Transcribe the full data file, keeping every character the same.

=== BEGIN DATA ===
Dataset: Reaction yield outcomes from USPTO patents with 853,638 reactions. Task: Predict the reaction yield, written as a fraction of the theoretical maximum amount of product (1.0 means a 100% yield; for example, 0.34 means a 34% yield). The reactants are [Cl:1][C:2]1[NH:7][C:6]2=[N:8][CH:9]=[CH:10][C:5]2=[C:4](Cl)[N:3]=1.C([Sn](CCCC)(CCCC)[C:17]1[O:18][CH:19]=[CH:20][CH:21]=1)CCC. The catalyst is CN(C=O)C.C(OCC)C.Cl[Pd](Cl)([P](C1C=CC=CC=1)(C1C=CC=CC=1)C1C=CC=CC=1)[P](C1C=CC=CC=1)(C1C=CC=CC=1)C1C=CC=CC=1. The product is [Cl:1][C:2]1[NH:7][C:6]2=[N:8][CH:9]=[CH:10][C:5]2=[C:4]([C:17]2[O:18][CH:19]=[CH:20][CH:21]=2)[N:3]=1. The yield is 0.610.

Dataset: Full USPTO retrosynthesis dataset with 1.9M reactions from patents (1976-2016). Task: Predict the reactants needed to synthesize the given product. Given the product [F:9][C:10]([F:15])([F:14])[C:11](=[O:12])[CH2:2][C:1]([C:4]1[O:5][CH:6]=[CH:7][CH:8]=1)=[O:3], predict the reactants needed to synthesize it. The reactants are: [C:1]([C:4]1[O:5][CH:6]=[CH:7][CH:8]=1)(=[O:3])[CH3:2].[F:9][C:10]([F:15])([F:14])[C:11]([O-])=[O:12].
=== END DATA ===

Dataset: Reaction yield outcomes from USPTO patents with 853,638 reactions. Task: Predict the reaction yield, written as a fraction of the theoretical maximum amount of product (1.0 means a 100% yield; for example, 0.34 means a 34% yield). The reactants are [Cl:1][C:2]1[NH:7][C:6]2=[N:8][CH:9]=[CH:10][C:5]2=[C:4](Cl)[N:3]=1.C([Sn](CCCC)(CCCC)[C:17]1[O:18][CH:19]=[CH:20][CH:21]=1)CCC. The catalyst is CN(C=O)C.C(OCC)C.Cl[Pd](Cl)([P](C1C=CC=CC=1)(C1C=CC=CC=1)C1C=CC=CC=1)[P](C1C=CC=CC=1)(C1C=CC=CC=1)C1C=CC=CC=1. The product is [Cl:1][C:2]1[NH:7][C:6]2=[N:8][CH:9]=[CH:10][C:5]2=[C:4]([C:17]2[O:18][CH:19]=[CH:20][CH:21]=2)[N:3]=1. The yield is 0.610.

Dataset: Full USPTO retrosynthesis dataset with 1.9M reactions from patents (1976-2016). Task: Predict the reactants needed to synthesize the given product. Given the product [F:9][C:10]([F:15])([F:14])[C:11](=[O:12])[CH2:2][C:1]([C:4]1[O:5][CH:6]=[CH:7][CH:8]=1)=[O:3], predict the reactants needed to synthesize it. The reactants are: [C:1]([C:4]1[O:5][CH:6]=[CH:7][CH:8]=1)(=[O:3])[CH3:2].[F:9][C:10]([F:15])([F:14])[C:11]([O-])=[O:12].